I am not normally someone who rushes out to buy the latest translation of a classic. In fact, I tend to be a bit suspicious of new translations: case in point–a few years ago I bought Remembrance of Things Past and stuck with the Moncrieff edition. I will, however, buy any new translation produced by Richard Pevear and Larissa Volokhonsky. With this talented husband and wife team, I am happy to replace my older translations.
And this brings me to The Belly of Paris recently translated by Mark Kurlansky. I’ve often thought that you’d have to be a bit of a Zola fanatic to translate his novels (but perhaps that statement is applicable to any translator), and in the excellent introduction, Kurlansky confesses that Zola is his “hero.” Kurlansky’s introduction examines both the influences upon Zola and this French author’s gift to the world–the magnificent Rougon-Macquart cycle. Kurlansky points out that Zola was just ten years old when Balzac died leaving his impressive legacy of The Human Comedy, and that as a writer, “Zola struggled with the question of how to be more than just an imitation of Balzac.” Zola didn’t imitate Balzac, and eventually he created his own unique vision of French society through the Rougon-Macquart cycle:
“Zola resolved to write two novels a year for the next twenty years, all about the fictional Rougon-Macquart family from Provence. He more or less kept to that schedule, occasionally frustrated, such as when Germinal, the miner’s saga that many consider to be his masterpiece, took an entire nine months. By 1869, he had the cycle mapped out, and between 1872, at the age of thirty-two, and 1892, at the age of fifty-three, he carried out this plan.”
By creating the twenty-volume cycle of novels in the stupendous Rougon-Macquart cycle, Zola created a unique history of two branches of a family set against the backdrop of the Second Empire. While some of the novels explore the poverty and alcoholism of the Macquarts, other novels are concerned with the wealthy, and supposedly more respectable branch–the Rougons.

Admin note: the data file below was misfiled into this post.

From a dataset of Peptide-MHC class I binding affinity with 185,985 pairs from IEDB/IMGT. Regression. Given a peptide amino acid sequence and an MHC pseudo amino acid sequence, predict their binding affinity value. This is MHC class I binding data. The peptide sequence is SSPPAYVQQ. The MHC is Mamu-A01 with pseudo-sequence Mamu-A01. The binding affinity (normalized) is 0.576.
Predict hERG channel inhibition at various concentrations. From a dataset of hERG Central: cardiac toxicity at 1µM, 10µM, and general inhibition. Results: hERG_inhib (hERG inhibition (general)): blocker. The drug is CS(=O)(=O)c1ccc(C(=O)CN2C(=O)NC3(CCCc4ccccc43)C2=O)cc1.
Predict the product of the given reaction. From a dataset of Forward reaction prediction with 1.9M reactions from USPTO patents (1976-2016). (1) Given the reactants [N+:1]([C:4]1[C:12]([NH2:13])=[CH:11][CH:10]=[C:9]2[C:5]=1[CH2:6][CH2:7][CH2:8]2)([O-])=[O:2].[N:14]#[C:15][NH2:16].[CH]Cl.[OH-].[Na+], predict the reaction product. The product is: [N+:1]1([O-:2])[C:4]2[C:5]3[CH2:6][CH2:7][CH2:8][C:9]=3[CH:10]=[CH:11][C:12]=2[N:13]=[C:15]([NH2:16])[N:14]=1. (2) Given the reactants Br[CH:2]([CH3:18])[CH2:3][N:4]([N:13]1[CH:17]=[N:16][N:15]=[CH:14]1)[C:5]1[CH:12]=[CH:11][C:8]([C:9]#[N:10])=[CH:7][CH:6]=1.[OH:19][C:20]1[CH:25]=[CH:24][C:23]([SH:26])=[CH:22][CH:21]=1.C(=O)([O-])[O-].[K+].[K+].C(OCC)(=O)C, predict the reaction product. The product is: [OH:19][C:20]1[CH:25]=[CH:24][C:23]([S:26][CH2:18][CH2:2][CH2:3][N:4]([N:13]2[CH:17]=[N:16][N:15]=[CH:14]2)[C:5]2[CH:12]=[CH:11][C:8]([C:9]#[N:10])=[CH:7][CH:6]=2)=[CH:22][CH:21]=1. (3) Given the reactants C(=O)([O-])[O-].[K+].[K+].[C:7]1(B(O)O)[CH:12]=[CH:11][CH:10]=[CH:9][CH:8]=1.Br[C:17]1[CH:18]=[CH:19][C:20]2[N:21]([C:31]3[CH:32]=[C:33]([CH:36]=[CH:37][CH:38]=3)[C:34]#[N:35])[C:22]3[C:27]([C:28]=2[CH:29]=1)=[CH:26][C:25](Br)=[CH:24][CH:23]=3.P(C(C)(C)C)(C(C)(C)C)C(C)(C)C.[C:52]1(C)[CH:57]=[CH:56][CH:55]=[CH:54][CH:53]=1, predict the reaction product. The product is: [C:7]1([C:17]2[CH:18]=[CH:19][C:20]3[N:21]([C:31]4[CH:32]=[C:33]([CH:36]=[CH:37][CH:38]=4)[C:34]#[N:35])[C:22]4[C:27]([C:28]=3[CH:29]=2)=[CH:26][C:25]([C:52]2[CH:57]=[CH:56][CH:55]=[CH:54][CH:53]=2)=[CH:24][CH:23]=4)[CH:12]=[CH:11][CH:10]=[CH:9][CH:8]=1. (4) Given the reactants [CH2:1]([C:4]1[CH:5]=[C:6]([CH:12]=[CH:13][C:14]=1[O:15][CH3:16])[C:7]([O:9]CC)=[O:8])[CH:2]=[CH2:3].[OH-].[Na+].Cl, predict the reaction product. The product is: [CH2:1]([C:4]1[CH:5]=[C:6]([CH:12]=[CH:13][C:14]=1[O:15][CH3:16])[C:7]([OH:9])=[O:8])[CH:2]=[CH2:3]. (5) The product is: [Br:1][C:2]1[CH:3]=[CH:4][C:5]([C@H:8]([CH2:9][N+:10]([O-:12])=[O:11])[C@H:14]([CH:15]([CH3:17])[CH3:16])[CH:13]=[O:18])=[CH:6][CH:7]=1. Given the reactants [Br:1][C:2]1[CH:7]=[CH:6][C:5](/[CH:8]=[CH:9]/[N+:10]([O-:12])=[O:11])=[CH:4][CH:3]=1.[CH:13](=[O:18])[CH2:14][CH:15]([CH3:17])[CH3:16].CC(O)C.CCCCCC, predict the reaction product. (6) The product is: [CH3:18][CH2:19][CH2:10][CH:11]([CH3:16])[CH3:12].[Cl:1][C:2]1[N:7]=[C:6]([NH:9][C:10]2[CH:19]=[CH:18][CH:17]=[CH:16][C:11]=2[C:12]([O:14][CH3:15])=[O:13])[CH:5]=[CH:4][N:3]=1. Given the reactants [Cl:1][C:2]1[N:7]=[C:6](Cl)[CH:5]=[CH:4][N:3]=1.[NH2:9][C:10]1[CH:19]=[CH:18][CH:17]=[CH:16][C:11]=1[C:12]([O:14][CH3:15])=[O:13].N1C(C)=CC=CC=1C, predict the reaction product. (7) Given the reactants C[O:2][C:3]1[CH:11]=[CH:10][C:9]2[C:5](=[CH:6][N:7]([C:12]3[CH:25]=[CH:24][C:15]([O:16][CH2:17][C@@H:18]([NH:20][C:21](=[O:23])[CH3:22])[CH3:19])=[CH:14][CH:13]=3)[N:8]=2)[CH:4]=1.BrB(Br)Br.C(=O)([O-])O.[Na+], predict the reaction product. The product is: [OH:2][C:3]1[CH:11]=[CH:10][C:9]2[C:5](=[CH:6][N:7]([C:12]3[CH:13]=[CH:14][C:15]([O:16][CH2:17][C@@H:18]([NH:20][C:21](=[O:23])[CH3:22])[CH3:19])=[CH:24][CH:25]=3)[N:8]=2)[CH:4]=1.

The Belly of Paris sometimes translated as The Fat and the Thin, the third novel in the series is neither a novel of the wealthy and their political and personal corruption (The Kill) nor a novel of the very poor (Germinal). It’s certainly not one of the most famous novels in the cycle, but then the entirety of the 20-volume cycle is more-or-less forgotten these days–even though a few of the books make the ‘great novel’ lists. Although the Rougon-Macquart novels are interconnecting, they also can be read as stand-alone books, so it’s certainly not essential to commit to reading all twenty of the volumes if you just want to enjoy the highlights. Nana, for example, remains one of the greatest novels in the cycle and many people read it without being aware that L’Assommoir is the tragic story of Nana’s mother, Gervaise. Although I am a hard-boiled Zola fan, even I will admit that a couple of the novels in the cycle are forgettable, but The Belly of Paris stands out as an excellent examination of the bourgeoisie. Through its story The Belly Of Paris shows the bourgeoisie’s desire to maintain the system and their rejection of any political beliefs that might upset the status quo. Zola illustrates this through the destruction of one harmless man named Florent.